Presentation on theme: "This Slide Show Will Help You to Learn How to Use Stellarium A free planetarium program that you can download, install on your computer and use to learn."— Presentation transcript:
This Slide Show Will Help You to Learn How to Use Stellarium A free planetarium program that you can download, install on your computer and use to learn the night sky. We will use this program in the TAAS Fabulous 50 program. This program is designed to get you started with using Stellarium 24 Jan 15 TAAS Fabulous 50 2015
What is Stellarium?
A FREE night sky planetarium program. The program allows you to (1) set your - observing location (use Albuquerque) - date of observing - time of day. (2) identify objects (3) find objects What is Stellarium?
http://www.stellarium.org/ You need to log into Install the program on your computer and then follow the instructions from the next slides on how to use the program. Choose your operating system and then you can download the program You can also download a “User Guide” How Do I Obtain Stellarium?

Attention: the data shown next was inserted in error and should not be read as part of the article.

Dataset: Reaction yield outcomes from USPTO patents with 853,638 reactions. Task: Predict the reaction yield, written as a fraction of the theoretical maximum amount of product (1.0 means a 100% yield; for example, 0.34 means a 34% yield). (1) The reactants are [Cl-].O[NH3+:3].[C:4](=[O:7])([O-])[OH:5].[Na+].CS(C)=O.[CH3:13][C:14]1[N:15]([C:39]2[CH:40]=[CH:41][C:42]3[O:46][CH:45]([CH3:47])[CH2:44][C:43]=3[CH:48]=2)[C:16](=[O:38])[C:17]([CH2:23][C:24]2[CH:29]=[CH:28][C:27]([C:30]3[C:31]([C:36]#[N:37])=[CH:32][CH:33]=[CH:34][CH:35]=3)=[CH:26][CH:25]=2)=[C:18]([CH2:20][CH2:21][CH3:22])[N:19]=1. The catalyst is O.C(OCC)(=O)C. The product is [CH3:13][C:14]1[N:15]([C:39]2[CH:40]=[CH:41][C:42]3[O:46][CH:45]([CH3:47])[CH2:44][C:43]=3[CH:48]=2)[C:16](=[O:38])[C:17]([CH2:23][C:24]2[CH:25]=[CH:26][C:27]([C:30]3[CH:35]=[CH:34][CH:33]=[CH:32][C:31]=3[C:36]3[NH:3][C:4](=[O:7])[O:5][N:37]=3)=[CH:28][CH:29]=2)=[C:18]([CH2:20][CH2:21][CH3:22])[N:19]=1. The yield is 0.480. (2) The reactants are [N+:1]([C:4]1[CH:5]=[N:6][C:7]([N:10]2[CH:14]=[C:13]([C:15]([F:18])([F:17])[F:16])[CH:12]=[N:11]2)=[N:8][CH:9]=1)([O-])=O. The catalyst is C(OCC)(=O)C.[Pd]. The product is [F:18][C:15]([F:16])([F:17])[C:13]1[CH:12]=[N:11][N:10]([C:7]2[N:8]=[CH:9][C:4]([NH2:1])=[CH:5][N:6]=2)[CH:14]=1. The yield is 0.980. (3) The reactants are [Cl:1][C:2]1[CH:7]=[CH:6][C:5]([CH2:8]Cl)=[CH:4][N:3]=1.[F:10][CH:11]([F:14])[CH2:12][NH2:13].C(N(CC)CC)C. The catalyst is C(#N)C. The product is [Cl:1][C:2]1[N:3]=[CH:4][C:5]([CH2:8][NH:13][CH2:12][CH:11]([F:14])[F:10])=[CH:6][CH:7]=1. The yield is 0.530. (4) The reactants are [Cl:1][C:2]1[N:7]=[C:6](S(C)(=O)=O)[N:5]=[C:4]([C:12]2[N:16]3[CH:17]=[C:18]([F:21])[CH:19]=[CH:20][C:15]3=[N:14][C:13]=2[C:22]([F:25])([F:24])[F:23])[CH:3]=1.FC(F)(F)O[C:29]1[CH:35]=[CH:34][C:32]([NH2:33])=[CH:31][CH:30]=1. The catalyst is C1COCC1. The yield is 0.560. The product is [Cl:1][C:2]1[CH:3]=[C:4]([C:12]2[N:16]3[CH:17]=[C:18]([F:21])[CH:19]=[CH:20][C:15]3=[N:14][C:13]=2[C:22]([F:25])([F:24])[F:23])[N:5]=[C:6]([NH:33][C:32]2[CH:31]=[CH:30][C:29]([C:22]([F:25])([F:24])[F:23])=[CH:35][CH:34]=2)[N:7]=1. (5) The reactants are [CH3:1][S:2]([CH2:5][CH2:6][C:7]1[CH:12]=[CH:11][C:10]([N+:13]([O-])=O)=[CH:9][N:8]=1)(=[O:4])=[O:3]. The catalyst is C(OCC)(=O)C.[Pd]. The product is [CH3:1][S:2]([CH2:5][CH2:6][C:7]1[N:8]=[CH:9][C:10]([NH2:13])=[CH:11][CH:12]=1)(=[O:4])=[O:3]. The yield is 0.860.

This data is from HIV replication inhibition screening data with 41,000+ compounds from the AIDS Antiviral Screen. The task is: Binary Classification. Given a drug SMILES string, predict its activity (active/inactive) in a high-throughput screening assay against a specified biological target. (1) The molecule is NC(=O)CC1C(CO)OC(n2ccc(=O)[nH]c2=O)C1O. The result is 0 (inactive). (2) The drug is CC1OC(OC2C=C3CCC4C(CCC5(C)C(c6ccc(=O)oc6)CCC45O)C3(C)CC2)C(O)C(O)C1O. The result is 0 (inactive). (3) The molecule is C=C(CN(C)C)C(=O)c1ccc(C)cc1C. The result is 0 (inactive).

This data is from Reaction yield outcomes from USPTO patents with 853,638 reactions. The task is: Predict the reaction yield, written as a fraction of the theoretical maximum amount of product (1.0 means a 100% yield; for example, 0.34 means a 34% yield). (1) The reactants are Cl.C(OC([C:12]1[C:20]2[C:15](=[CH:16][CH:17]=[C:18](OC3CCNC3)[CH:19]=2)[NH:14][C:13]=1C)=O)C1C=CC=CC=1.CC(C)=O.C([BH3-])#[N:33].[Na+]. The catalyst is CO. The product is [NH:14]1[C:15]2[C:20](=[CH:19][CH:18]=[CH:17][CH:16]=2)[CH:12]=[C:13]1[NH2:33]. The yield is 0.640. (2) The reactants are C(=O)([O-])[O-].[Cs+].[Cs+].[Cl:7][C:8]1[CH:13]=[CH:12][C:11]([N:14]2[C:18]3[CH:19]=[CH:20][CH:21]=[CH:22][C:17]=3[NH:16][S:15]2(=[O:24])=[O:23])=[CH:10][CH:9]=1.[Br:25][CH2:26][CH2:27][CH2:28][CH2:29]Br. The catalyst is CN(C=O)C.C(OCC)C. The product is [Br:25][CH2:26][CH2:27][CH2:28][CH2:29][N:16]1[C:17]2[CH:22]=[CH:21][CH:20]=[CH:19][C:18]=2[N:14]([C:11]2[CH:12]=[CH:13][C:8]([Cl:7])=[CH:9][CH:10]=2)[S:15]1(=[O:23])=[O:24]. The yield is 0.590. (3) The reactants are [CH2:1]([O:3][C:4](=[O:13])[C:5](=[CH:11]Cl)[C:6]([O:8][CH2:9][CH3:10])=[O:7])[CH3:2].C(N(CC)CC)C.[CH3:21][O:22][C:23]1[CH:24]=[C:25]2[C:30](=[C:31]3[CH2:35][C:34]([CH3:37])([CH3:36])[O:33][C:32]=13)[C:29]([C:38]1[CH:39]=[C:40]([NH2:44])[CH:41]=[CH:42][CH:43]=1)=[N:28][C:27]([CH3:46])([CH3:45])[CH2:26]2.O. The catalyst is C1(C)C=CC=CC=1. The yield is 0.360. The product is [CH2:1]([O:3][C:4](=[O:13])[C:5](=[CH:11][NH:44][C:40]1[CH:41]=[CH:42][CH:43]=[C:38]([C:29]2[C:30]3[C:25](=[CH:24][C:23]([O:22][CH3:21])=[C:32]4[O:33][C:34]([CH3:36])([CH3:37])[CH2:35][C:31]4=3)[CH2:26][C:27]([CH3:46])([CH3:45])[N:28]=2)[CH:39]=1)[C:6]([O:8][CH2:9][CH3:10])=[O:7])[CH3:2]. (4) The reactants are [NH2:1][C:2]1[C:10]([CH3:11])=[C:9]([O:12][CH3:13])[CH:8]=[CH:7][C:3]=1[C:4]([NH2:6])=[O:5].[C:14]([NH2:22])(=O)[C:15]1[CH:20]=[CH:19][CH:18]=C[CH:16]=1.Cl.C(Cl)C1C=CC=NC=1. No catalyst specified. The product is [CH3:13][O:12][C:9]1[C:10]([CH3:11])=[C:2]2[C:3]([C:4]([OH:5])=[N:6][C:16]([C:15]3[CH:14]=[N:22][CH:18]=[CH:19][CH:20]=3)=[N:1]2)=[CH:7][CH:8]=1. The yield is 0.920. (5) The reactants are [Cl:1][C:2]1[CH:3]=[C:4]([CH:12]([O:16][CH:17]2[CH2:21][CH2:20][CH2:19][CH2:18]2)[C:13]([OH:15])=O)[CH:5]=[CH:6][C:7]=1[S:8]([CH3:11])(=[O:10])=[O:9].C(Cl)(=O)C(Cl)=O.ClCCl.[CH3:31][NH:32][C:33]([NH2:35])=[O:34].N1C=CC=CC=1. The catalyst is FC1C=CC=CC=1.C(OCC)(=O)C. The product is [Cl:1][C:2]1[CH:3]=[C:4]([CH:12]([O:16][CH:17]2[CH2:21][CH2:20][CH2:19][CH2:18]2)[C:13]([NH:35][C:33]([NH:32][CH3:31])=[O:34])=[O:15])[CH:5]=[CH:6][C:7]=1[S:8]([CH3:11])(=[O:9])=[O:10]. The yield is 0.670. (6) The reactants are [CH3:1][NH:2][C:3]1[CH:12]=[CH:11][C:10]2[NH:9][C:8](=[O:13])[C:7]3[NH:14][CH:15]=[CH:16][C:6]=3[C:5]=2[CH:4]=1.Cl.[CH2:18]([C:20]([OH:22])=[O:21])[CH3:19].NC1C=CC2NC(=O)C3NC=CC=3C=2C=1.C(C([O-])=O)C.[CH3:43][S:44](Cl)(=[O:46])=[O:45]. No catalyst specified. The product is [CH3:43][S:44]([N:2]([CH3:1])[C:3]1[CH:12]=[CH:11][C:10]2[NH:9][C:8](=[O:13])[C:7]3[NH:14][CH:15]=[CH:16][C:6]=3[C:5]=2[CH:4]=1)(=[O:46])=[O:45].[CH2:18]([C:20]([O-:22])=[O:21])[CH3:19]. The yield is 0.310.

We will now learn how to the use STELLARIUM. You can use STELLARIUM to plan your observing sessions. When you return to the computer after observing, You can use it to confirm your observations.
How to Use Stellarium When we first open STELLARIUM on the computer this screen will appear. The appearance of the sky will reflect the time of day that you open the program. Noon10 pm
There are two menus that we use to properly configure STELLARIUM. Placing the cursor on the bottom of the page will make the bottom menu appear. How to Use Stellarium (cont.)
Placing the cursor on the left side of the page will make the second menu appear. How to Use Stellarium (cont.)
Placing the cursor over each symbol will give you the name of the symbol. This shows the “Date/time window”. How to Use Stellarium (cont.)
We begin by setting the correct date and time. First we click on the Date/time symbol. This brings up the “Date and Time” window.